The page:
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I'm trying to extract a list of dictionary values into a file with the following code:

import csv

def function(file, output, deli = ','):

    dictionary = dict()
    with open(file, 'r') as source, open(output, 'w') as outp:
        data = csv.reader(source)
        line0 = next(data)
        i = 0
        for element in line0:
            dictionary[i] = element
            i += 1
        my_writer = csv.writer(outp)
        for element in dictionary.values():

if __name__ == '__main__':
    from sys import argv
    if len(argv) == 2:
    elif len(argv) == 3:
        function(argv[1], argv[2])
    elif len(argv) == 4:
        function(argv[1], argv[2], argv[3])


To run this code on the shell, I use the command: python function.py input output

However, trying on a csv file like: alpha, beta, gamma, delta

I get the following result:





I tried to change the delimiter to ' ' and I got the same result with spaces instead of commas.

Am I missing something?

share|improve this question
How is the output you are getting different from the output you are expecting? –  John Jun 30 '13 at 14:50
I was expecting to have: alpha, beta, gamma, delta –  bigTree Jun 30 '13 at 14:57
@bigTree what are you attempting to do with the dict ? –  Jon Clements Jun 30 '13 at 15:04
@JonClements I created the dictionary to have an easy way to access the elements in line0 (in fact, the original csv file has one element per column and I want to retrieve the column number of each element) –  bigTree Jun 30 '13 at 15:16
A dictionary with keys as 0,1,2,3, can probably be replaced by a list –  RedBaron Jun 30 '13 at 15:20

2 Answers 2

up vote 1 down vote accepted

The problem is in the lines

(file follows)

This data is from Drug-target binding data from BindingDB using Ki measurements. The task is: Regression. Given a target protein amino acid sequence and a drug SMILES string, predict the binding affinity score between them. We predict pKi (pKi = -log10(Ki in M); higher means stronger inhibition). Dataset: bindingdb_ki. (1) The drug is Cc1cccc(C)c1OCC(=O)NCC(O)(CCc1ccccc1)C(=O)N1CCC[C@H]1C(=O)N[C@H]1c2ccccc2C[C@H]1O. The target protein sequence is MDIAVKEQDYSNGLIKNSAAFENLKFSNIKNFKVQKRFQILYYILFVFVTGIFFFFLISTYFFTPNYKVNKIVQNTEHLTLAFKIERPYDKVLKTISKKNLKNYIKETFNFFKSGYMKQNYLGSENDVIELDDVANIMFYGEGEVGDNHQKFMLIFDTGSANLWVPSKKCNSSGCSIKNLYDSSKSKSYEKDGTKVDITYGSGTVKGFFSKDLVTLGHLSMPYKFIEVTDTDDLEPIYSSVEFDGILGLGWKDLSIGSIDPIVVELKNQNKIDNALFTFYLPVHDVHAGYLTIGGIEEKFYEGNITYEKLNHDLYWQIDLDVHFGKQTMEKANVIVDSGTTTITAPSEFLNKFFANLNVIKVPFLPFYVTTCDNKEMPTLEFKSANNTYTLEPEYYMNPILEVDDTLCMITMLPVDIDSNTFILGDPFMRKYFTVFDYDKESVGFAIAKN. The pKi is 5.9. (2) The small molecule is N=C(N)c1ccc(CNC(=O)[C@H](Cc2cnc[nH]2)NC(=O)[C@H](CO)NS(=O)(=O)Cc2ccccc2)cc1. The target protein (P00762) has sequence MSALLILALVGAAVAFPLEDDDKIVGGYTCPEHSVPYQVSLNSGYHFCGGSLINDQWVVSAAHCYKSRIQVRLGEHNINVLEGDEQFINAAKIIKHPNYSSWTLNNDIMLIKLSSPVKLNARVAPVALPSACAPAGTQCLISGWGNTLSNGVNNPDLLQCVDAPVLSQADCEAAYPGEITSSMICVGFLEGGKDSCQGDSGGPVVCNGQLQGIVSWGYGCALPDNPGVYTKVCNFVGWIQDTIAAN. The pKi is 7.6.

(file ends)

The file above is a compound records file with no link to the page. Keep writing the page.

for element in dictionary.values():

From the docs argument to writerow should be a list of objects. In your case the argument is a string (which is iterable). So what you are actually doing is my_writer.writerow("alpha") which is written as a,l,p,h,a.

You should simply do


Also, you are getting leading commas beacuse your CSV string is alpha, beta, gamma. So when the split happens the elements are ['aplha',' beta',' gamma',]. You could use strip() to remove them

share|improve this answer
This is it! I tried the code with a list as input to writerows and it works. –  bigTree Jun 30 '13 at 15:46
thanks for your help! –  bigTree Jun 30 '13 at 15:47

You are looping over the characters in the line instead of the actual elements

with open(file_, 'r') as source, open(output, 'w') as outp:
    data = csv.reader(source, delimiter=deli)
    #line0 = next(data)
    i = 0
    for element in data:
        dictionary[i] = element
        i += 1

also it's considered to be good practice to not override the built-ins in this case you are overriding file, instead PEP 008 recommends that you add an underscore to the end of you variable name.

share|improve this answer
I actually retrieved the first line of the file with next(data) (The csv file I am working on is huge and I just need the first line) –  bigTree Jun 30 '13 at 15:45

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